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In a new report, "Hospital Infection-Based Control Technologies - R&D Management," from Frost & Sullivan, the key developments taking place globally in the field of infection control and methodologies adopted to minimize healthcare-acquired infections (HAI) occurrence are presented. The study presents an overview of pathogens, the incidence, prevention and future initiatives related to hospital-acquired infections (HAIs), the global impact, evaluation of prevention and control methodologies, resistant nature of the pathogens, and the R&D initiatives undertaken to date.
The report says that researchers are upping the ante as HAIs become increasingly common. With the incidence of HAIs taking on alarming proportions and the medical fraternity evincing helplessness in combating this trend, there is an urgent need to initiate measures to curb this menace. Hospitals are considered the last resort for healthcare; however, the threat of HAI looms large, compromising the safety of patients. Pharmaceutical companies are reluctant to spend enormous amounts of money to develop antibiotics, which last for a very short duration due to the multidrug resistant nature of pathogens. Governments need to take an active part in curbing and implementing guidelines and ensuring compliance from hospitals and hospital care settings. On the research front there are companies striving to come up with tools to diagnose HAI epidemics as fast as possible, notes the analyst of this research service. However in the core segment, there is evidence of a slow shift from antibiotics to bacteriophages, which are suitable alternatives owing to their low-cost overheads, high effectiveness, and environment friendly characteristics.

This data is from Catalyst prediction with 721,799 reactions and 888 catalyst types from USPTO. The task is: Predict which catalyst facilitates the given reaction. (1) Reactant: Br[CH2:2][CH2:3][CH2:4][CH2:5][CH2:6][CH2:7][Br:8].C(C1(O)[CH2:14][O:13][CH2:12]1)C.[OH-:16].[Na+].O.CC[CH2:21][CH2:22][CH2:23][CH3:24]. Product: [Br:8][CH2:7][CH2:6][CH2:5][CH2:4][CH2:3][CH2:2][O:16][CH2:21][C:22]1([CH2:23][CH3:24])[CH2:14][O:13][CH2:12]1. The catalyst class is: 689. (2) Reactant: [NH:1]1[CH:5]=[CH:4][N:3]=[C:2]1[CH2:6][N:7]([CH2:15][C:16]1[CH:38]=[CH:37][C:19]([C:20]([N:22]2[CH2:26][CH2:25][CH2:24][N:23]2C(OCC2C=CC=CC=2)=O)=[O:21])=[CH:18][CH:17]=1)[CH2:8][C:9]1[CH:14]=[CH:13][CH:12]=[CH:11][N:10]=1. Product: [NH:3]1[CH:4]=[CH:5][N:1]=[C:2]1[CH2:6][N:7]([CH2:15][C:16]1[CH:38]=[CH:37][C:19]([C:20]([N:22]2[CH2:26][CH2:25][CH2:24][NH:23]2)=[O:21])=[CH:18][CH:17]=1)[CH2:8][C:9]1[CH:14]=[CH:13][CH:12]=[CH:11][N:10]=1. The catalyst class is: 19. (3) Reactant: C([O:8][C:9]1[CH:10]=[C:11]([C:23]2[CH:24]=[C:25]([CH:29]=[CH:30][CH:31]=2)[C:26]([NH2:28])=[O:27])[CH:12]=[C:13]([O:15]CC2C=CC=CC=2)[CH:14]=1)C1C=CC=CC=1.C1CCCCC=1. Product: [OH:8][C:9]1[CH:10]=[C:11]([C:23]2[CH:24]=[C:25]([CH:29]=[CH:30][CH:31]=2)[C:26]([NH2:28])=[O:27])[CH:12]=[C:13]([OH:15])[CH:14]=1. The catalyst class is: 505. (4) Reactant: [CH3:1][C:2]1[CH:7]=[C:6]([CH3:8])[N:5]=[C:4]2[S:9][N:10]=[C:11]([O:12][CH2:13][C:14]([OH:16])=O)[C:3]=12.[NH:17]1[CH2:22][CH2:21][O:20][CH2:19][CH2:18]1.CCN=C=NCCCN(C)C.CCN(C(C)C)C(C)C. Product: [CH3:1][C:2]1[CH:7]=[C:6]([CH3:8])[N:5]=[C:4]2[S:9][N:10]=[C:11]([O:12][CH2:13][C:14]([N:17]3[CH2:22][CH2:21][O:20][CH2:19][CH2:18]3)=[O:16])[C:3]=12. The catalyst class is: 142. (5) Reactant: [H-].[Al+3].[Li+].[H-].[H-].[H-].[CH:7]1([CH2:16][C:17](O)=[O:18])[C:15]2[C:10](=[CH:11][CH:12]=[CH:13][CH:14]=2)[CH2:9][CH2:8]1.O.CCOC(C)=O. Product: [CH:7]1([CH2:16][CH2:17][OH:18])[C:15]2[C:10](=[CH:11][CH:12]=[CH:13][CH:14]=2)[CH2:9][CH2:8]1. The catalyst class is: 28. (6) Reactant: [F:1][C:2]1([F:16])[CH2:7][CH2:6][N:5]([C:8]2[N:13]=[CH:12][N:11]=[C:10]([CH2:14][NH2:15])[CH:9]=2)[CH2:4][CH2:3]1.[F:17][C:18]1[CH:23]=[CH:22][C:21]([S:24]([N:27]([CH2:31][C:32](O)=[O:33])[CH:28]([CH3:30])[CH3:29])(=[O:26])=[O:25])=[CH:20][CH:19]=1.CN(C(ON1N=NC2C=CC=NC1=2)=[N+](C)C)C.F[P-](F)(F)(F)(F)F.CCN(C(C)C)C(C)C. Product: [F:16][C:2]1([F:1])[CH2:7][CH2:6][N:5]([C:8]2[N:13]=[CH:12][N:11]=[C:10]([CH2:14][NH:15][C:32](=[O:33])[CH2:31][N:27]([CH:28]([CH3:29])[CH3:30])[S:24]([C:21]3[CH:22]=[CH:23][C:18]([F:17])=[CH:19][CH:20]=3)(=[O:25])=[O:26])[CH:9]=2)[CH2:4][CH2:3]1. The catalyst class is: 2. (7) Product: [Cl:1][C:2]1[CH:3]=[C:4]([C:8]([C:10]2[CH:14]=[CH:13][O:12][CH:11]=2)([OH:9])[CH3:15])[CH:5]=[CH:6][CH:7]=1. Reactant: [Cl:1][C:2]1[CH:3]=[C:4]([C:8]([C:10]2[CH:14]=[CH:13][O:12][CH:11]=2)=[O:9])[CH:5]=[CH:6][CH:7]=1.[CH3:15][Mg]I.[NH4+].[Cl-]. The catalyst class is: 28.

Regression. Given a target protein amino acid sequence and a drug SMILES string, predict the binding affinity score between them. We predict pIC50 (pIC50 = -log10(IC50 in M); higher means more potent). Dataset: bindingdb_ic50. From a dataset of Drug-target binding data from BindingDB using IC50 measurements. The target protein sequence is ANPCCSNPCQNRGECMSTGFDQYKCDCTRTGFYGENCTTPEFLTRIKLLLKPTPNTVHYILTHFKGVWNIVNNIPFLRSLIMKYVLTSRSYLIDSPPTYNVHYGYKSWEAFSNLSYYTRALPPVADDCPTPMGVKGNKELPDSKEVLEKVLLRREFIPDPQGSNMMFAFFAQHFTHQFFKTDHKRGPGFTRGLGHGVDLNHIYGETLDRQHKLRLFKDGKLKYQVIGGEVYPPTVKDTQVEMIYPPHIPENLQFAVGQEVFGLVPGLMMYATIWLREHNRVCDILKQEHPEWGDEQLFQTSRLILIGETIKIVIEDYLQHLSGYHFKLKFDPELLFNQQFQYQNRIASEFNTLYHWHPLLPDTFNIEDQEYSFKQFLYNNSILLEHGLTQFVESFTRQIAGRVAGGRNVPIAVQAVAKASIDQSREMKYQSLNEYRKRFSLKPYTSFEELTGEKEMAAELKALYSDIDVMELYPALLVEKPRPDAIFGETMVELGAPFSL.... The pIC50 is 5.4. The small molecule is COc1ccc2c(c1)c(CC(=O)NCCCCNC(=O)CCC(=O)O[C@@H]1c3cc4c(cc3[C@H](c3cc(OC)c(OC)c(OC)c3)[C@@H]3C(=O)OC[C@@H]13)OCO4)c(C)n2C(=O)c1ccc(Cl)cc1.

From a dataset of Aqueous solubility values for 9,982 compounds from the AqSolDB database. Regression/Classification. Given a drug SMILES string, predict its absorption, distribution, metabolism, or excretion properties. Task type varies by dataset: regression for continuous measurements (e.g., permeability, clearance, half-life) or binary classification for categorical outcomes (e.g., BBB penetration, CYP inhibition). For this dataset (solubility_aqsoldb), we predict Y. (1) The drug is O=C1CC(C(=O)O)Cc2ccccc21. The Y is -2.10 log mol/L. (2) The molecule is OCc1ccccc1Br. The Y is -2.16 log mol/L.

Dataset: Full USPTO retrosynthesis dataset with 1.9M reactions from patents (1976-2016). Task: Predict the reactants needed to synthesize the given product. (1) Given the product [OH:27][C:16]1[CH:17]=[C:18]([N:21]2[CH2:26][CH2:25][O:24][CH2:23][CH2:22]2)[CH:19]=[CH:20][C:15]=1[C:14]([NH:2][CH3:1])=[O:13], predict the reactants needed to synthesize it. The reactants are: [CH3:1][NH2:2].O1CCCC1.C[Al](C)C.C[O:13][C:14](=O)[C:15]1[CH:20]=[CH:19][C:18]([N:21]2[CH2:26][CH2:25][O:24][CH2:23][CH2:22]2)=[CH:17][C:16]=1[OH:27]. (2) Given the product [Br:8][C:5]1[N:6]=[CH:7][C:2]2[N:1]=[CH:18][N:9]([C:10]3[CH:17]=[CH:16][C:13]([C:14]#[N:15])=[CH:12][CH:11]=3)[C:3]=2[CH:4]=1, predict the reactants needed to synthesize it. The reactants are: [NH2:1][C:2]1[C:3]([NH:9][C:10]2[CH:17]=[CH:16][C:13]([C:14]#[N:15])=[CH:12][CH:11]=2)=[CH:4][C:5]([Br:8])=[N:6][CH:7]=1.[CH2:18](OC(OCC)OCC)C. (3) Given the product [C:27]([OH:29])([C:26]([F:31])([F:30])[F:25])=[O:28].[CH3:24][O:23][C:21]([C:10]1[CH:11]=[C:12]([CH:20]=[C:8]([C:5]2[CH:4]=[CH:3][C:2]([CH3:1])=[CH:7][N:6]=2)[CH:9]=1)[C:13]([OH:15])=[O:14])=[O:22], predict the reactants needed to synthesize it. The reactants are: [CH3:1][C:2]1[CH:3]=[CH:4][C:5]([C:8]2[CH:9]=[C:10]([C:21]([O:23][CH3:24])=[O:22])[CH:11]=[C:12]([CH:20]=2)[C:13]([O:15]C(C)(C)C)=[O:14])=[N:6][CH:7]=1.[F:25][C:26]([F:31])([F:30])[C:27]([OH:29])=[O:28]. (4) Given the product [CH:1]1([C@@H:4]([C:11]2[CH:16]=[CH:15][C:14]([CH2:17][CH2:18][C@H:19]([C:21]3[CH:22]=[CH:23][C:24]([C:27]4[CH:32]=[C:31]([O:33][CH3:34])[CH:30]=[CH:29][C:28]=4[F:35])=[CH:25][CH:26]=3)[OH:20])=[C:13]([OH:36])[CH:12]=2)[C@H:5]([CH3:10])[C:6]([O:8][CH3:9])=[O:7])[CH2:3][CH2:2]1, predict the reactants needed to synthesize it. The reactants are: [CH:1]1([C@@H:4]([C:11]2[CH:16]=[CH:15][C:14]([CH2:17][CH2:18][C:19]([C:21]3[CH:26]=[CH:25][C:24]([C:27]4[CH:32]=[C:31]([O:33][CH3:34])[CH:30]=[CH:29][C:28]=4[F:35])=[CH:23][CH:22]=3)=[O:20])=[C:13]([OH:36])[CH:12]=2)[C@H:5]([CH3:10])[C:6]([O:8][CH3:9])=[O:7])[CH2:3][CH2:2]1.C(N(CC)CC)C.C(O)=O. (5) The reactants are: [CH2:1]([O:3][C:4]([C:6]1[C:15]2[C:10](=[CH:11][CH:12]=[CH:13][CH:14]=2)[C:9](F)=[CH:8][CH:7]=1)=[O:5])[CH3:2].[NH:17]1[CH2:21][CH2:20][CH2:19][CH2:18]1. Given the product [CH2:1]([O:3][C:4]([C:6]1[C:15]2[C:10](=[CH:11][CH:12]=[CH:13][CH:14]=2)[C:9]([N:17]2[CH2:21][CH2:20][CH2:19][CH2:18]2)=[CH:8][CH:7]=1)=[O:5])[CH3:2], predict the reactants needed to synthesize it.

Successful coverage of HAI that can help improve outcomes requires the ability to identify multidrug-resistant species, quantify the infectious titer in certain important specimens, and detect broad spectrum and critical mechanisms of resistance instantly. As for phage therapy (bacteriophages) there might be a point in the future when phages will be less effective to the pathogens compared to when they were first developed. However, bacteriophages are readily available in nature and they have been evolving over billions of years with bacterial strains. Phage preparation can be enhanced by replacing or including those isolated from the environment. On the contrary, antibiotics get stuck with their core molecule. Developing a new drug requires huge R&D efforts and overhead to combat multidrug-resistant bacteria. This market has been neglected by the top tier pharmaceutical companies, says the report's analyst.
The report says that global bodies such as the World Health Organization (WHO) need to take stern action in creating awareness and, implement infection control measures in developing countries. Research institutes must strive to introduce novel drugs to fight the existing battery of pathogens. Care should be taken to intensify prevention measures on local, regional, and national levels for incidences to reduce drastically. The government should also take firm steps to boost bacteriophage research so that there is at least an alternative to rely on if the normal drug pattern falls short of expectations. Awareness campaigns must be unleashed to instill the values of personal hygiene. Handwashing compliance can reduce pathogen outbreak by a huge margin. On its part, the government should ensure that healthcare insurance accommodates hospital errors and HAIs. Physicians should be made responsible for the condition of their patients. New companies can gain an entry into this market by developing alternatives to tackle HAIs and bringing out new products for clean, safe, and effective sanitizing. The government should take bold steps to ease patent laws to encourage new entrants to venture into bacteriophage research, according to the report.